There is no established standard for versioning namespaces, i.e. the question of when and how namespace names should be changed for different versions of a vocabulary. In our context, versioning is based on three levels, but only two of these levels include namespace names:

  1. Namespace Root: This namespace is not the namespace of a concrete vocabulary, it only serves as the root for concrete major versions of a vocabulary. Thus, this namespace contains only the names of other namespaces.
  2. Major Version: If a vocabulary uses minor versions, the major version namespace contains the names of the minor versions, as well as the vocabulary itself. If the vocabulary only uses major versions, the major version namespace name is the identification of exactly one major version vocabulary. The namespace name of the major version namespace is the concatenation of the root namespace's name, a slash character, and the major version number.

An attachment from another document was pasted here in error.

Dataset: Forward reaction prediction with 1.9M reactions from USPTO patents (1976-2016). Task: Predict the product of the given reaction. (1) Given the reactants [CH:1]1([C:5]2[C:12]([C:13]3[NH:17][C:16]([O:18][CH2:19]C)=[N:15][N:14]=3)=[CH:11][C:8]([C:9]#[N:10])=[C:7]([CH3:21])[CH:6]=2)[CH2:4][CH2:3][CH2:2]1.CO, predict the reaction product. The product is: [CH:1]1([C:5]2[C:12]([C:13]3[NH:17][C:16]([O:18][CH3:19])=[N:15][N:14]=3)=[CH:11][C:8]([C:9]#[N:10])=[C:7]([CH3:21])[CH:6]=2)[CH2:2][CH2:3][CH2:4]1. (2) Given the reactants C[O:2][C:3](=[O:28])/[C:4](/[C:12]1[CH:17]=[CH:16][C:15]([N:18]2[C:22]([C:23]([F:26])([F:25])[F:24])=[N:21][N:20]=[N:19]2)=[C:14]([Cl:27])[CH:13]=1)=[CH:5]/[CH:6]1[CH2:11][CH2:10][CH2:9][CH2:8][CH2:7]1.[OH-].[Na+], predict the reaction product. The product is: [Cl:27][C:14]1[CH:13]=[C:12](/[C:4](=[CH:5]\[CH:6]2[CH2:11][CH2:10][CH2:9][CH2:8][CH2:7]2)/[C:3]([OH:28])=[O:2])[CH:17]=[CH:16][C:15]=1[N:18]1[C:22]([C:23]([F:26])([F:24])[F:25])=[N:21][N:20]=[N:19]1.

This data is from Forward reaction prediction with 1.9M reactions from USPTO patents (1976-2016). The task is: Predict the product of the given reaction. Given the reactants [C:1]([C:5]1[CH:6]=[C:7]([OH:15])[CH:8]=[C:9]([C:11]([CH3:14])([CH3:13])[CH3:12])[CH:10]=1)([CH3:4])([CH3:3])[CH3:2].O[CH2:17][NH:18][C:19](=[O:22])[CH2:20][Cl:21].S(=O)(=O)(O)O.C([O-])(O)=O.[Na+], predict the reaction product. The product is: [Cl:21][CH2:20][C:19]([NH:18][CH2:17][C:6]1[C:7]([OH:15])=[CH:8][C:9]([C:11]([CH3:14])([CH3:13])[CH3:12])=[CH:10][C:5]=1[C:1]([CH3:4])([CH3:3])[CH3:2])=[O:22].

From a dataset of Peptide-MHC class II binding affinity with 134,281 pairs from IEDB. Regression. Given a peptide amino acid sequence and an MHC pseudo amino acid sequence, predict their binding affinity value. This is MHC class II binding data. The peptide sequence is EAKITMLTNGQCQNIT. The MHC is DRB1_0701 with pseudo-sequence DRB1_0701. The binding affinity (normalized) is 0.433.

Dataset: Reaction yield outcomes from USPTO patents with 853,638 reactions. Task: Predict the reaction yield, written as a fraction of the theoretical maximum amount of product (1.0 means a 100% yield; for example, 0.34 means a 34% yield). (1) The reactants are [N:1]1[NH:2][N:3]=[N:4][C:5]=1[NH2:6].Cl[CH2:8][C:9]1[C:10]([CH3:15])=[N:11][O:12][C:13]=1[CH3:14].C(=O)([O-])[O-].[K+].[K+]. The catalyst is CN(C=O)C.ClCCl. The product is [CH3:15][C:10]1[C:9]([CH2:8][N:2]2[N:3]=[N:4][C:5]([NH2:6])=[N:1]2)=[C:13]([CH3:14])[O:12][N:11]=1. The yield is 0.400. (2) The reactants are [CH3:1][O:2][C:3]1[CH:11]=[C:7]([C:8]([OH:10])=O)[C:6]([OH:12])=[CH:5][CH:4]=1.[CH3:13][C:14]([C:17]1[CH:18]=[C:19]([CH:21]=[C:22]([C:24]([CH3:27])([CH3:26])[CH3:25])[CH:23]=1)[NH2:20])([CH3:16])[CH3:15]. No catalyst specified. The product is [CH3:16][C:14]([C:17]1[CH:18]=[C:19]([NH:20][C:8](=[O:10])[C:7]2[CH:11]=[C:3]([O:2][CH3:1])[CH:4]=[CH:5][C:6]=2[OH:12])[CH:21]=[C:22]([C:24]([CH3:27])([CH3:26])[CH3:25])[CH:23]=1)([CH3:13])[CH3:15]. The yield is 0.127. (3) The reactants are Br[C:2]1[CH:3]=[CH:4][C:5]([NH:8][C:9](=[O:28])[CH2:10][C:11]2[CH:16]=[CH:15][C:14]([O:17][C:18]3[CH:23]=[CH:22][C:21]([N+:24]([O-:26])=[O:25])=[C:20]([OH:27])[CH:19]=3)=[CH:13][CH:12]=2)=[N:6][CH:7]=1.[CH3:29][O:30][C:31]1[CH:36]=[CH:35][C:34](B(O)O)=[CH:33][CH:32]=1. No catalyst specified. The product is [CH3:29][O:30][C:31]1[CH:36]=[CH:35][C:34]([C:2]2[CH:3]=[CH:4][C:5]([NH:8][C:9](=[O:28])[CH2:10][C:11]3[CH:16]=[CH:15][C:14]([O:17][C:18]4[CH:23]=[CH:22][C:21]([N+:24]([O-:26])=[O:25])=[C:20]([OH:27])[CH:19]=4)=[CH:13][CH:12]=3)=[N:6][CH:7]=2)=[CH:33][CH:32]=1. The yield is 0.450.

3. Minor Version: A vocabulary's minor version is identified by the namespace name (which only contains the major version number) and a minor version number. This number is part of the namespace description, and it is also represented in schemas and instances using dedicated attributes.

The above versioning method and structure (shown in Figure 3.1) only applies to namespaces defined in our domain. External namespaces (such as standard namespaces for XML and XML Schema) do not use this structure, and they can be described using a fourth class of descriptions, which we call Simple Namespaces.

All descriptions use a similar set of description facets (as described in Section 2), but depending on the concrete namespace's class, a different subset of these facets is available.

4 Namespace Directory

By collecting namespace descriptions, it is possible to compile a directory of namespace descriptions, providing easy access to everybody searching information about any of these namespaces. The directory contains namespaces from within our domain (using the versioning structure) as well as outside namespaces (being described as simple namespaces), and by providing descriptions for both of these classes of namespaces, it is possible to compile a comprehensive and interlinked set of descriptions.

5 Implementation